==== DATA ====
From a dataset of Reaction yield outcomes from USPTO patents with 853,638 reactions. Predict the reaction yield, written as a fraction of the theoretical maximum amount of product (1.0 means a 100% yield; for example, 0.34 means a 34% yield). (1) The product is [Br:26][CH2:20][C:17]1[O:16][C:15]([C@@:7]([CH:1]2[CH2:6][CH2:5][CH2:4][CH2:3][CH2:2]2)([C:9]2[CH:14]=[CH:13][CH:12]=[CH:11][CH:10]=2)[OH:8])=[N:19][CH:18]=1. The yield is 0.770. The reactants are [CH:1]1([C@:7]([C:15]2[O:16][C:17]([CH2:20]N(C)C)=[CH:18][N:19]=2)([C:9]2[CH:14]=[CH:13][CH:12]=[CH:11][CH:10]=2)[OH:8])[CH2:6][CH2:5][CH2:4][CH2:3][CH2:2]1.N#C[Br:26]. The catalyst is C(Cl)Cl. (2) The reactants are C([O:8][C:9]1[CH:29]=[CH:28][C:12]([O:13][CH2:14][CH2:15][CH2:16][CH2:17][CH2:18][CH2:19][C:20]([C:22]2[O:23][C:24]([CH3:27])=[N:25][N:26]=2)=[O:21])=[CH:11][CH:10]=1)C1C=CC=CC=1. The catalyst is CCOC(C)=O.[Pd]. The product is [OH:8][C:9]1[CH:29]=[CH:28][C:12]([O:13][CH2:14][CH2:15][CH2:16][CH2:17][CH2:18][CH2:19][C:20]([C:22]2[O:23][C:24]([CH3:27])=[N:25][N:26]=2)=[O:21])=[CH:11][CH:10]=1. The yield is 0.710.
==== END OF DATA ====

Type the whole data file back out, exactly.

From a dataset of Reaction yield outcomes from USPTO patents with 853,638 reactions. Predict the reaction yield, written as a fraction of the theoretical maximum amount of product (1.0 means a 100% yield; for example, 0.34 means a 34% yield). (1) The product is [Br:26][CH2:20][C:17]1[O:16][C:15]([C@@:7]([CH:1]2[CH2:6][CH2:5][CH2:4][CH2:3][CH2:2]2)([C:9]2[CH:14]=[CH:13][CH:12]=[CH:11][CH:10]=2)[OH:8])=[N:19][CH:18]=1. The yield is 0.770. The reactants are [CH:1]1([C@:7]([C:15]2[O:16][C:17]([CH2:20]N(C)C)=[CH:18][N:19]=2)([C:9]2[CH:14]=[CH:13][CH:12]=[CH:11][CH:10]=2)[OH:8])[CH2:6][CH2:5][CH2:4][CH2:3][CH2:2]1.N#C[Br:26]. The catalyst is C(Cl)Cl. (2) The reactants are C([O:8][C:9]1[CH:29]=[CH:28][C:12]([O:13][CH2:14][CH2:15][CH2:16][CH2:17][CH2:18][CH2:19][C:20]([C:22]2[O:23][C:24]([CH3:27])=[N:25][N:26]=2)=[O:21])=[CH:11][CH:10]=1)C1C=CC=CC=1. The catalyst is CCOC(C)=O.[Pd]. The product is [OH:8][C:9]1[CH:29]=[CH:28][C:12]([O:13][CH2:14][CH2:15][CH2:16][CH2:17][CH2:18][CH2:19][C:20]([C:22]2[O:23][C:24]([CH3:27])=[N:25][N:26]=2)=[O:21])=[CH:11][CH:10]=1. The yield is 0.710.